A little more… BAD NEWS

August 17, 2011 at 8:29 pm

Please don’t be alarmed, I won’t always lead with Bad News, but I just felt it necessary to revisit yesterday’s top story with another excerpt from Tom Fenton‘s Pulitzer-worthy denouncement of contemporary network journalism. The passage below provides good cause to reconsider the public’s reverence for HBO documentaries and the pay-cabler’s division leader and pedestal-topper, Sheila Nevins.

One journalist friend of mine told me a story of approaching Sheila Nevins, the head of HBO documentaries, at the outset of the Afghan campaign, to propose going on location early to live with the locals and see how the war affected them. Nevins dismissed the idea, saying that she “didn’t want to know about those awful people,” and had no interest “what they’re like.”

Oy. This reminds me of when I was on a panel programming shorts for a major international film festival. We had all watched the same movies and were convening to share our opinions and scores. We began discussing one title, a gritty — euphemism alert! — urban drama that received “A pluses” from everyone at the meeting but one juror. She gave it an F. When pressed to explain why her take was in such contrast to the majority, she calmly offered: “I’m just tired of movies about black people.” Yes, aren’t we all tired of all those damn movies with Jennifer Aniston and Bradley Cooper and Kristen Stewart and Leonardo DiCaprio… Whoops! They’re white, aren’t they? Oh, so the programmer who said that is an ass, isn’t she? Maybe she could get a job working for Sheila Nevins.*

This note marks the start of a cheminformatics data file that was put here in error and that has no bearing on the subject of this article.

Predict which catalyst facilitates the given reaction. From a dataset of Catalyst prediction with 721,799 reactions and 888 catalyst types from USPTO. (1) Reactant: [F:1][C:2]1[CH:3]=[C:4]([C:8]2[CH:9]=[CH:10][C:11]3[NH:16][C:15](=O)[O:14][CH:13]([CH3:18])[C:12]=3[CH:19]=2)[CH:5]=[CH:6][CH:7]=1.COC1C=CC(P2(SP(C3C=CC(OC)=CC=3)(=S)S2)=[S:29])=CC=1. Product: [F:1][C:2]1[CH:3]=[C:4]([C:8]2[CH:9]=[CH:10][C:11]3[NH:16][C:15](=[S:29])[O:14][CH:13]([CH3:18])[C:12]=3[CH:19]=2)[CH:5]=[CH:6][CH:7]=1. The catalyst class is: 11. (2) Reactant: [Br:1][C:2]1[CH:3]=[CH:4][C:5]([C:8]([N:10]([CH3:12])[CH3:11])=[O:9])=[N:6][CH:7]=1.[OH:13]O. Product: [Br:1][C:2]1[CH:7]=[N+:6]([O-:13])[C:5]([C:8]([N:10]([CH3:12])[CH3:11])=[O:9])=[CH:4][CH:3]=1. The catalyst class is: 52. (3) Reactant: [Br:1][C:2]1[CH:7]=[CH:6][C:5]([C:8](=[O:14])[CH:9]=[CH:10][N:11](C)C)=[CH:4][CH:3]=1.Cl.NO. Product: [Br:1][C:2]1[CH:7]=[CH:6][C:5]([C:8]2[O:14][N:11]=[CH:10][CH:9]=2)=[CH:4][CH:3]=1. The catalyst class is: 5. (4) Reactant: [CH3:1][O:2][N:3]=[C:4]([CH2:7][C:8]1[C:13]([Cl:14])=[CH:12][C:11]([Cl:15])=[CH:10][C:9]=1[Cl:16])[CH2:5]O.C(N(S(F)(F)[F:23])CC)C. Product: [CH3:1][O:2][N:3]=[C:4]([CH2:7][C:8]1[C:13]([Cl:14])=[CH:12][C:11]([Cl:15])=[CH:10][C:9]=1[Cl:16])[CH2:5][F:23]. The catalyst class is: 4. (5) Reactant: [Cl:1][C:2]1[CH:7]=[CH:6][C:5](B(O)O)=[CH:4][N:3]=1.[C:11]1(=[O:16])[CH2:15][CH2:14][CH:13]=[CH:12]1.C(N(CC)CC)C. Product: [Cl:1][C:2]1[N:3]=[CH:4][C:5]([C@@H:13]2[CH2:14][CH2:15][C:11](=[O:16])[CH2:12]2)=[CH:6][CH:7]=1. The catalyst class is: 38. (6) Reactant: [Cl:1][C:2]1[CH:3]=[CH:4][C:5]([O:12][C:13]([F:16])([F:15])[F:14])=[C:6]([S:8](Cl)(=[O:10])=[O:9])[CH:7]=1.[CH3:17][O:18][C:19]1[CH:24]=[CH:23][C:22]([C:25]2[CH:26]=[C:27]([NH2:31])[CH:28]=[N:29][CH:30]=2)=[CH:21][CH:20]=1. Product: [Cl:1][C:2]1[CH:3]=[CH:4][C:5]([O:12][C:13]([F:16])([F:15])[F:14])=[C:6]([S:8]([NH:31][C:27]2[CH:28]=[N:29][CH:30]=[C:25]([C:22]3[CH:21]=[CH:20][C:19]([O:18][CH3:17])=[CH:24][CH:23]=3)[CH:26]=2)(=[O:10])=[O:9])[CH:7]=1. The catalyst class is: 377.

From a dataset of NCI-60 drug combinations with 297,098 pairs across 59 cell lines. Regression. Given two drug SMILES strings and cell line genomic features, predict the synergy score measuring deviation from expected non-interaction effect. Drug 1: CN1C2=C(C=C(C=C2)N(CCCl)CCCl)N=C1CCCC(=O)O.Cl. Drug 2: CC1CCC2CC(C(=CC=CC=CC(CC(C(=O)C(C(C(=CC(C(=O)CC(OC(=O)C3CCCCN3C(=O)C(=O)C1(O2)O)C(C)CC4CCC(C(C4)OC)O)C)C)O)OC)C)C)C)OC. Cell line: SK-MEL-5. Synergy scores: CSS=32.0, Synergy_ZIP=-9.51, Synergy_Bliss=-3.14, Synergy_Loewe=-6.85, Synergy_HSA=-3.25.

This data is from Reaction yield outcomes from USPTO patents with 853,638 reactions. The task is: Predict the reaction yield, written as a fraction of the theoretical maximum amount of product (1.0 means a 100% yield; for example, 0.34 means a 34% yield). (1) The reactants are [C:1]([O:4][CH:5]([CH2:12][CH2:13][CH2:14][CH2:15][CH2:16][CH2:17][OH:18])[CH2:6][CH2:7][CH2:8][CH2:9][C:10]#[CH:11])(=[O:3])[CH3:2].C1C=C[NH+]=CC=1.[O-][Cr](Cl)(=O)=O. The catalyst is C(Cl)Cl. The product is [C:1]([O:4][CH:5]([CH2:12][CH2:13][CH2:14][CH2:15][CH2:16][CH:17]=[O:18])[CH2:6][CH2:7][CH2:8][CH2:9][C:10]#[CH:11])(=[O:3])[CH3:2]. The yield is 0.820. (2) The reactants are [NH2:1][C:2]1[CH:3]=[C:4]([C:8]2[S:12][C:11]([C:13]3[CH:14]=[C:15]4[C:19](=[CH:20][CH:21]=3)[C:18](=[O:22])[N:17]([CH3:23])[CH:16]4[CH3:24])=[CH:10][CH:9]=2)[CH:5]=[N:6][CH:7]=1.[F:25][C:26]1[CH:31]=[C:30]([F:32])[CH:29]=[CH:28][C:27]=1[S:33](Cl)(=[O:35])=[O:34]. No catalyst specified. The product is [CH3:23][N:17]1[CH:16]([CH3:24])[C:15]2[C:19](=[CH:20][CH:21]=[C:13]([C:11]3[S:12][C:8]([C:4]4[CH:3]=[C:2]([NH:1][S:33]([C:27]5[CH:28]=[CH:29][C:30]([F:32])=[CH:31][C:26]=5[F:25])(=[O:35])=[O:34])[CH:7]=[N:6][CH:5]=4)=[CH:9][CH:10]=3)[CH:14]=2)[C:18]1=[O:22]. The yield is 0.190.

The first two requirements for being a journalist or a curator or a gatekeeper really ought to be curiosity and compassion. If one can’t manage those two Cs, how couldone be expected to see the truth.

What do YOU think?

Watch episodes of The High Bar with Brian Stelter of The New York Times and social media maven Monica Guzman Preston as they raise the bar for old school journalism and new media journalism, respectively.

* Please note, I do believe Ms. Nevins has overseen the broadcast of many great documentaries, but stories like the one from Bad News do lead me to question her objectivity given the task or wrangling documentaries which, by their very nature, ought to provide unflinching looks at the world and peoples around us without prejudice.

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